Thursday, February 28, 2013

REVIEW: "Queen of the Dead" by Stacey Kade

Queen of the Dead (The Ghost and the Goth, #2)
Queen of the Dead by Stacey Kade
(The Ghost and the Goth #2)

For Ages 13+
Young Adult -- Paranormal
Hyperion -- May 31, 2011
Hardcover, 266 pages
Borrowed from library

After being sent back from the light, Alona Dare - former homecoming queen, current Queen of the Dead - finds herself doing something she never expected: working. Instead of spending days perfecting her tan by the pool (her typical summer routine when she was, you know, alive), Alona must now cater to the needs of other lost spirits. By her side for all of this - ugh - “helping of others” is Will Killian: social outcast, seer of the dead, and someone Alona cares about more than she’d like.

Before Alona can make a final ruling on Will’s “friend” or “more” status, though, she discovers trouble at home. Her mom is tossing out Alona’s most valuable possessions, and her dad is expecting a new daughter with his wicked wife. Is it possible her family is already moving on? Hello! She’s only been dead for two months! Thankfully, Alona knows just the guy who can put a stop to this mess.

Unfortunately for Alona, Will has other stuff on his mind, and Mina, a young (and beautiful) seer, is at the top of the list. She’s the first ghost-talker Will’s ever met—aside from his father—and she may hold answers to Will’s troubled past. But can she be trusted? Alona immediately puts a check mark in the “clearly not” column. But Will is - ahem - willing to find out, even if it means leaving a hurt and angry Alona to her own devices, which is never a good idea.

On television, ghost-talkers run antique stores, solve crimes, or stand on a stage in a nice suit giving teary-eyed audience a toothy, yet sympathetic grin.

Warning!  This book is part of a series so the review may contain minor spoilers for those who have not read the first installment.

I enjoyed The Ghost and the Goth so I was really excited to continue the series with Queen of the Dead.  And I had a blast with this one!  Alona and Will's story is so much fun and so creative that I read it in a day and was ready to start the next book immediately.  What I especially loved was how Stacey Kade took the best parts of the first book and just pushed things to a different level.

Just like the first book, Queen of the Dead consists of two points of view (teenaged ghost Alona and her ghost-talker friend Will).  I continue to love this writing style and how it moves the story along while allowing readers to get to know the characters better.  Sometimes I have problems with the dual p.o.v. style because one character is more developed than another, but thankfully that is not the case with this series.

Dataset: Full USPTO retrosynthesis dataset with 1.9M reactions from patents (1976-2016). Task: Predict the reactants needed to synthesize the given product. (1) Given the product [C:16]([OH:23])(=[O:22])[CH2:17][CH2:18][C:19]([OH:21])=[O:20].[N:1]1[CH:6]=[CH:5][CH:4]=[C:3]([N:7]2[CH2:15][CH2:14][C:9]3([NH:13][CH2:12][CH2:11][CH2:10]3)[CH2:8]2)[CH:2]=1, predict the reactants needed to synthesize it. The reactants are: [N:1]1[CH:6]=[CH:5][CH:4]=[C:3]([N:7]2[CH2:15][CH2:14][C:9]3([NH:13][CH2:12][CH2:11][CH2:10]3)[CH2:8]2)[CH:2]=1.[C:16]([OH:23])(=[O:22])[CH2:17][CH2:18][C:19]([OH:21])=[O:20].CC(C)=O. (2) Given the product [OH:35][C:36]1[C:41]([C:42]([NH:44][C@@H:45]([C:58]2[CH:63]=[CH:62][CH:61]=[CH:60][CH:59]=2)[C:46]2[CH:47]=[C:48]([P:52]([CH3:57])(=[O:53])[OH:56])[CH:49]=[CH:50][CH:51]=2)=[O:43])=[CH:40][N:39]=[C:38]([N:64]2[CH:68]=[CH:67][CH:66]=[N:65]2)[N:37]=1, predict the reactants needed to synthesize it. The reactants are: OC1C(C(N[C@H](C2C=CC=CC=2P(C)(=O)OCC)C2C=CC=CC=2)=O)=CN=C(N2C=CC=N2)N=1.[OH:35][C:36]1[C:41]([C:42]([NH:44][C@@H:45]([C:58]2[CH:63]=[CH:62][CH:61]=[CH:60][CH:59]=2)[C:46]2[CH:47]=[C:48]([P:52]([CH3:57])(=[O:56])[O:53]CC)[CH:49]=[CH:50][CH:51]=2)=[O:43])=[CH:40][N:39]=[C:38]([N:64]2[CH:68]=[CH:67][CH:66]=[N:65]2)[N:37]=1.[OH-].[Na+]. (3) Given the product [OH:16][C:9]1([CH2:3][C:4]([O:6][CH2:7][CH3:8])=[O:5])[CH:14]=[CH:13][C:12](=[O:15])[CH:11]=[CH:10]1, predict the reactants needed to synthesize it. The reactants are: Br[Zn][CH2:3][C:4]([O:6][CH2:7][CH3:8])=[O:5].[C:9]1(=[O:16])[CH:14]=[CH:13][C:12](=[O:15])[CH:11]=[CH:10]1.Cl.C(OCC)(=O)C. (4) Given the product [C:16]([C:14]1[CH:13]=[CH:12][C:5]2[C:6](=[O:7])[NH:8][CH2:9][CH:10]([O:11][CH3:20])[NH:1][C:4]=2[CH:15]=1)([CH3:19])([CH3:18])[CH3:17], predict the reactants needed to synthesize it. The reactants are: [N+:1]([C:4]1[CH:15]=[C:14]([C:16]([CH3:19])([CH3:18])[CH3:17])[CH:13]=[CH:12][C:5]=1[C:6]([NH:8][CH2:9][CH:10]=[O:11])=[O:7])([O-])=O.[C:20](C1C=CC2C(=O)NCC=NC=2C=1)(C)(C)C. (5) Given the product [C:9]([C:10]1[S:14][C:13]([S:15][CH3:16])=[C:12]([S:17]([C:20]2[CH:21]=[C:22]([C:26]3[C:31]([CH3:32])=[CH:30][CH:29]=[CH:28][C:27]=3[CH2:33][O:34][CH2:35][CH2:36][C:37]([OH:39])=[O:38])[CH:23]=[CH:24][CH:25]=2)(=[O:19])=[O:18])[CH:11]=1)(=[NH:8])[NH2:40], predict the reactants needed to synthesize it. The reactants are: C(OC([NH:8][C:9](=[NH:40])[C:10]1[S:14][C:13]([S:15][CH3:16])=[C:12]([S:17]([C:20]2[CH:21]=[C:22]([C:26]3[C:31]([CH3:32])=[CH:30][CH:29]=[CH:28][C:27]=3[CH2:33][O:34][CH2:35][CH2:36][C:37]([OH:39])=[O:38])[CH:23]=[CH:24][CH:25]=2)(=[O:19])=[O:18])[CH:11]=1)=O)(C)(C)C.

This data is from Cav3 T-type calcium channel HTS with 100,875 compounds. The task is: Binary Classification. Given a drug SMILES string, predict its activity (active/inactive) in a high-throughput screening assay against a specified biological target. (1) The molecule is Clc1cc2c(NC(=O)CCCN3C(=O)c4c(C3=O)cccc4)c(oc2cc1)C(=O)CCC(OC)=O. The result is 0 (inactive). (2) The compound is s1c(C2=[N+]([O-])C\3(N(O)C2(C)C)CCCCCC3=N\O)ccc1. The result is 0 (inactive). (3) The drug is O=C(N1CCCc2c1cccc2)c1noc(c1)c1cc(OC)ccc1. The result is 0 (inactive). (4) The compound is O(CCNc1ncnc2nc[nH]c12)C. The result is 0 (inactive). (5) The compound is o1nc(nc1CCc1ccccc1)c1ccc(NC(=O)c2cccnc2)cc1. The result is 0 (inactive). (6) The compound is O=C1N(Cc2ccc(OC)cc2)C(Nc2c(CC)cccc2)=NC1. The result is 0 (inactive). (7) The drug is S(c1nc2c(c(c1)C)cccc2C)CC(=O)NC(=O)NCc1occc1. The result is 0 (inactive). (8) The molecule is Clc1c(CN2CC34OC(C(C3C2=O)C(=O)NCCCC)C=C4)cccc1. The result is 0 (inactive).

Alona was a little hard to like in the first book, but I am a huge fan of hers in this one.  She is in a difficult situation, but is becoming more mature in how she handles it.  This book allows readers to understand more about her relationship with her parents before her death and how much it affected her personality.  And then there's Will who I absolutely adore!  He is becoming less broody (thanks to Alona's influence), but still retains enough of his moodiness to stay true to his character.  I really loved watching his journey to becoming confident in his ghost-talker abilities and how much he has changed in a short amount of time.

Alona and Will's relationship is very slow in developing, but that is the best part for me. Readers get to see them transition from acquaintances to friends to possibly something more in a way that makes it very organic and readable. I like how Stacey Kade shows their growing connection and that they are both helping each other grow though they aren't always aware of it. I definitely look forward to further developments along the Alona/Will front especially with the way that this one ended.

The plot of Queen of the Dead was a lot different than I expected though this was a good thing. Readers get to learn more about ghost-talkers through the introduction of a highly annoying character named Mina who tries to recruit Will to an organization designed to eliminate ghosts, no matter what. The differing philosophies regarding ghosts and whether or not ghost-talkers should help them is a major part of this book and I really liked how the author handled it. I will warn potential readers that this book is a bit darker than The Ghost and the Goth, but it is still enjoyable. There is still humor in this series (thanks primarily to Alona's snark) and it is used as a great balance for the deeper part of the storyline.

All in all, this was a satisfying installment in a very entertaining, and creative, series.  I definitely recommend it to fans of funny paranormals with a hint of danger.  Though I will warn you that there is a cliffhanger that will have you reaching for the next book almost immediately upon finishing this one!

"This girl who equally drove me crazy and made me care about her more than I should. She was the only one who understood. The only one who could help make what I was more bearable, even if she occasionally tortured me in the process."

1. The Ghost and the Goth
2. Queen of the Dead
3. Body & Soul



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